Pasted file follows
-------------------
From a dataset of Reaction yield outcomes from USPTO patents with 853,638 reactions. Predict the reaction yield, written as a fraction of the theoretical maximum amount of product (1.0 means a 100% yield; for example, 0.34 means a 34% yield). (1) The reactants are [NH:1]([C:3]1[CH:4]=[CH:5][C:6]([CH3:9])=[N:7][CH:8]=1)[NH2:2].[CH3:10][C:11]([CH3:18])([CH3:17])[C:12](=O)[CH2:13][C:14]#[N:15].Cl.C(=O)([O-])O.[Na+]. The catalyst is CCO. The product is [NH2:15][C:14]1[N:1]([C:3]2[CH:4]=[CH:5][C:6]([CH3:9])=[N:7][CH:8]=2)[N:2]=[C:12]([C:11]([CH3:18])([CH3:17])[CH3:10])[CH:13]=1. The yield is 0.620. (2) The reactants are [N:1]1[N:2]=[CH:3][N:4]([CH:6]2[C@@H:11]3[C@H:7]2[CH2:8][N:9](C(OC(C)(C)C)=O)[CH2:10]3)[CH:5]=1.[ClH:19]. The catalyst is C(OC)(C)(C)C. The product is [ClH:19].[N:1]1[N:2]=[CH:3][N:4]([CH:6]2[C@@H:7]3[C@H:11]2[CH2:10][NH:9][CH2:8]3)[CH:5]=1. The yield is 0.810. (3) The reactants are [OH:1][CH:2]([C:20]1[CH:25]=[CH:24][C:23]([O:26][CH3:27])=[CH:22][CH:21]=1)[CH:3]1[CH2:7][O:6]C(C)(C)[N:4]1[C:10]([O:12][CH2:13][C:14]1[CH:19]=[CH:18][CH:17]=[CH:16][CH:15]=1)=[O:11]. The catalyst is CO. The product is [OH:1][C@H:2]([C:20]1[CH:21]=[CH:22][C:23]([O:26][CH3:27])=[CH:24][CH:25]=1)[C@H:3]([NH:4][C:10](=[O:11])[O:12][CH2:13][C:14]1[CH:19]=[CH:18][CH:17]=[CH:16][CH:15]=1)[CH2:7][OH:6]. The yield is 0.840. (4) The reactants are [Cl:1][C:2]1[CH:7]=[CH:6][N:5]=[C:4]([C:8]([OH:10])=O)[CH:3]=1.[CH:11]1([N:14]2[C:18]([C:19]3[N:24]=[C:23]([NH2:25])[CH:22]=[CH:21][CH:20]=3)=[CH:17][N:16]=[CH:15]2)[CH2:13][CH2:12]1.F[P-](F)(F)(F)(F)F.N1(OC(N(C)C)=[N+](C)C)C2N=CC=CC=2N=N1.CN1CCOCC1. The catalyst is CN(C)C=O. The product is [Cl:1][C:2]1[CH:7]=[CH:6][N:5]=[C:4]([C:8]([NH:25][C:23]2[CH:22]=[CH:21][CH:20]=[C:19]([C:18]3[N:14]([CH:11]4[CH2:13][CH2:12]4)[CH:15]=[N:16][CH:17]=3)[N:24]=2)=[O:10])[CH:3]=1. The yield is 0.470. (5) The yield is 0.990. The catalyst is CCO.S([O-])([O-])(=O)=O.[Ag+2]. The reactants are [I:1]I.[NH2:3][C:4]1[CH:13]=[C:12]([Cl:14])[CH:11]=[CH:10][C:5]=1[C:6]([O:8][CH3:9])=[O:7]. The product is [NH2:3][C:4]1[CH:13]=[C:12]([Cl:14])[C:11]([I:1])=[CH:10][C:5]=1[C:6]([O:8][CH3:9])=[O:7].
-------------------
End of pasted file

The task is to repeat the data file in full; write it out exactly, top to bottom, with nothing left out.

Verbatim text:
From a dataset of Reaction yield outcomes from USPTO patents with 853,638 reactions. Predict the reaction yield, written as a fraction of the theoretical maximum amount of product (1.0 means a 100% yield; for example, 0.34 means a 34% yield). (1) The reactants are [NH:1]([C:3]1[CH:4]=[CH:5][C:6]([CH3:9])=[N:7][CH:8]=1)[NH2:2].[CH3:10][C:11]([CH3:18])([CH3:17])[C:12](=O)[CH2:13][C:14]#[N:15].Cl.C(=O)([O-])O.[Na+]. The catalyst is CCO. The product is [NH2:15][C:14]1[N:1]([C:3]2[CH:4]=[CH:5][C:6]([CH3:9])=[N:7][CH:8]=2)[N:2]=[C:12]([C:11]([CH3:18])([CH3:17])[CH3:10])[CH:13]=1. The yield is 0.620. (2) The reactants are [N:1]1[N:2]=[CH:3][N:4]([CH:6]2[C@@H:11]3[C@H:7]2[CH2:8][N:9](C(OC(C)(C)C)=O)[CH2:10]3)[CH:5]=1.[ClH:19]. The catalyst is C(OC)(C)(C)C. The product is [ClH:19].[N:1]1[N:2]=[CH:3][N:4]([CH:6]2[C@@H:7]3[C@H:11]2[CH2:10][NH:9][CH2:8]3)[CH:5]=1. The yield is 0.810. (3) The reactants are [OH:1][CH:2]([C:20]1[CH:25]=[CH:24][C:23]([O:26][CH3:27])=[CH:22][CH:21]=1)[CH:3]1[CH2:7][O:6]C(C)(C)[N:4]1[C:10]([O:12][CH2:13][C:14]1[CH:19]=[CH:18][CH:17]=[CH:16][CH:15]=1)=[O:11]. The catalyst is CO. The product is [OH:1][C@H:2]([C:20]1[CH:21]=[CH:22][C:23]([O:26][CH3:27])=[CH:24][CH:25]=1)[C@H:3]([NH:4][C:10](=[O:11])[O:12][CH2:13][C:14]1[CH:19]=[CH:18][CH:17]=[CH:16][CH:15]=1)[CH2:7][OH:6]. The yield is 0.840. (4) The reactants are [Cl:1][C:2]1[CH:7]=[CH:6][N:5]=[C:4]([C:8]([OH:10])=O)[CH:3]=1.[CH:11]1([N:14]2[C:18]([C:19]3[N:24]=[C:23]([NH2:25])[CH:22]=[CH:21][CH:20]=3)=[CH:17][N:16]=[CH:15]2)[CH2:13][CH2:12]1.F[P-](F)(F)(F)(F)F.N1(OC(N(C)C)=[N+](C)C)C2N=CC=CC=2N=N1.CN1CCOCC1. The catalyst is CN(C)C=O. The product is [Cl:1][C:2]1[CH:7]=[CH:6][N:5]=[C:4]([C:8]([NH:25][C:23]2[CH:22]=[CH:21][CH:20]=[C:19]([C:18]3[N:14]([CH:11]4[CH2:13][CH2:12]4)[CH:15]=[N:16][CH:17]=3)[N:24]=2)=[O:10])[CH:3]=1. The yield is 0.470. (5) The yield is 0.990. The catalyst is CCO.S([O-])([O-])(=O)=O.[Ag+2]. The reactants are [I:1]I.[NH2:3][C:4]1[CH:13]=[C:12]([Cl:14])[CH:11]=[CH:10][C:5]=1[C:6]([O:8][CH3:9])=[O:7]. The product is [NH2:3][C:4]1[CH:13]=[C:12]([Cl:14])[C:11]([I:1])=[CH:10][C:5]=1[C:6]([O:8][CH3:9])=[O:7].